Prepping for the next big storm? Consider a rain garden (with native plants)
Every town and city in America is part of its local ecosystem, and residents can choose to support that local ecosystem with their homes and gardens.
That’s why New Hanover County puts on the Native Plant Festival each year at the arboretum — it’s a place for plant lovers and gardeners to gather and share their secrets to successful growth that supports local flora and fauna.
Planting native plants can be a helpful strategy for preventing flooding during serious storms. All that water needs to go somewhere, and a rain garden can help take the excess off the roads and sidewalks and direct it to the water table.
The goal is to prevent stormwater from running over concrete and into the streams. When that happens, the water picks up pollutants before flushing into the waterways — including bacteria, pet waste, or fertilizer — turning rainwater into runoff. Fertilizers, especially, can be harmful to ponds and lakes — that’s what causes toxic algae blooms, which can kill fish and other creatures.
Anna Reh-Gingerich, the watershed coordinator for Wilmington, said rain gardens are pretty simple, and they can be a beautiful addition to anyone’s yard. “Rather than being a mounded garden bed that you plant your plants into, we shape it like a bowl in the ground,” she said. “That bowl allows the runoff to actually go into that garden.”
The stormwater will sit in the garden for 24-48 hours while it seeps into the earth. “So it looks very wet for a short period of time, and then it will eventually soak into that ground beneath it and recharge the groundwater table,” Reh-Gingrich said.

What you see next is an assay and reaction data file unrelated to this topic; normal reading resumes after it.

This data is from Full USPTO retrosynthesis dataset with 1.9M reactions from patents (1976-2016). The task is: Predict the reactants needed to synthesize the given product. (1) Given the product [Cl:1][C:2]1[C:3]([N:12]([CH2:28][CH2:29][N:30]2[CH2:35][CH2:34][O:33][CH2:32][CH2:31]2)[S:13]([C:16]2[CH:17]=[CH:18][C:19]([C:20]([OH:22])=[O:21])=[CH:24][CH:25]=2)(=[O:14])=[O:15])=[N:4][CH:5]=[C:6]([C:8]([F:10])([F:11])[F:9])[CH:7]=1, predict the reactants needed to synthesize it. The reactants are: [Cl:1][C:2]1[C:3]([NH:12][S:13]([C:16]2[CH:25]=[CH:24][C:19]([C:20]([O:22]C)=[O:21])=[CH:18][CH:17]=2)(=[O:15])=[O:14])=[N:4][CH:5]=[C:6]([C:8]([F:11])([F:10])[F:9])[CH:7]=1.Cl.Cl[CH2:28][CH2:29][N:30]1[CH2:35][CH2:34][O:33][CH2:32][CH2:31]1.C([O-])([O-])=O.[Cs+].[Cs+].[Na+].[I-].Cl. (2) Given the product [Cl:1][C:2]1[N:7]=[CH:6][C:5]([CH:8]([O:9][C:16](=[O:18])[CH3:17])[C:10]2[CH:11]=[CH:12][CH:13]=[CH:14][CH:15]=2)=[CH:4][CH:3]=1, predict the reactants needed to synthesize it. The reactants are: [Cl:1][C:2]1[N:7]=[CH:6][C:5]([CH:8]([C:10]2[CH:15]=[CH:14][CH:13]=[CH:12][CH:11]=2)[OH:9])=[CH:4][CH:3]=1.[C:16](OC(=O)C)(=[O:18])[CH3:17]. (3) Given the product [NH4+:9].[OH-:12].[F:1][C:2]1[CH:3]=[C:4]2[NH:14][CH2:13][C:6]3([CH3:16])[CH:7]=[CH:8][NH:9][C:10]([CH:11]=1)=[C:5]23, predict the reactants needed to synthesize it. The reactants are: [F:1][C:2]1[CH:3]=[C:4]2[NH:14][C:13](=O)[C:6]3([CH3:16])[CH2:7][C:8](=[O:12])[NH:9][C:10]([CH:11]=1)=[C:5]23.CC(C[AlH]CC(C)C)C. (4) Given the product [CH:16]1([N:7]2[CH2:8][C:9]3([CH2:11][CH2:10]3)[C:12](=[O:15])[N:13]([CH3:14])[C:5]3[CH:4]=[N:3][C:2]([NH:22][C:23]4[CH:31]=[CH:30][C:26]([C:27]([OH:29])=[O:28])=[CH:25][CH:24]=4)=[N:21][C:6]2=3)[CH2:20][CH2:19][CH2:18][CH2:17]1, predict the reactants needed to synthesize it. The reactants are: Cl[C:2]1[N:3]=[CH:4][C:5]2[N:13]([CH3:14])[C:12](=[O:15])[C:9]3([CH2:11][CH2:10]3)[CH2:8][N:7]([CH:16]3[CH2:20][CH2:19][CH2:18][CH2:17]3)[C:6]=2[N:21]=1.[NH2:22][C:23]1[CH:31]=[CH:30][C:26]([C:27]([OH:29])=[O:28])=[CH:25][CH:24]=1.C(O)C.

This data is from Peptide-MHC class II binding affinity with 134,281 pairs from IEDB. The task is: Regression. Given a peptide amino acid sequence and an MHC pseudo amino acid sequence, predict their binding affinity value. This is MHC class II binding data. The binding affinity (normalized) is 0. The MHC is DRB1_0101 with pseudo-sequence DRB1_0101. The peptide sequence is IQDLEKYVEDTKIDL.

She added that grasses and pollinators can be good options for a rain garden. Colorful plants like Pink Muhly, Joe Pyre Weed, Swamp Sunflower, and Butterfly Weed can bring a colorful look to the landscaping, and support local bees and other pollinators.
But the key is to use drought-resistant plants, so they don’t require extra watering once they’re established.
Gardeners can even get downspout redirectors to take the excess rainwater from their roofs and direct it to the rain garden — or they can collect the rainwater in barrels to water other plants.
There are plenty of ways to compost in the Cape Fear Region- from backyard gardens to composting businesses that pick up containers from residential homes. Composting is a strategy used to keep organic material out of landfills, and instead put it to productive use.
When organic materials are given the right environment, microorganisms will begin consuming the food and breaking it down into more base components. That can just be the beginning, though, according to Troy Robinson.
Robinson runs a business called We Use Worms- and he does use worms. At the native plant festival, he stood before two trays of dirt as a demonstration of the positive impact worms can have on the soil.
After an initial, “hot composting” cycle, which involves microorganisms, Robinson likes to take his compost to the next level with “cold composting.”
“Worms are filter feeders, sort of like whale sharks,” he said. They consume the hot compost material or dirt and filter out the microorganisms for their own meals.
In that process, they take the nitrogen in the soil and oxygenate it, turning it into nitrate- a key nutrient for plants. “Plants do not like nitrogen, they like nitrate,” Robinson explained. “That’s why if you put too much fertilizer down, the plants will burn. Because the nitrogen burns.”
There are dozens of native plant species that thrive in Wilmington’s soil and weather. Local gardening shops carry varieties such as Black-Eyed Susans, Swamp Sunflowers, or Coneflowers, along with the famed Venus Flytraps native to the Wilmington area.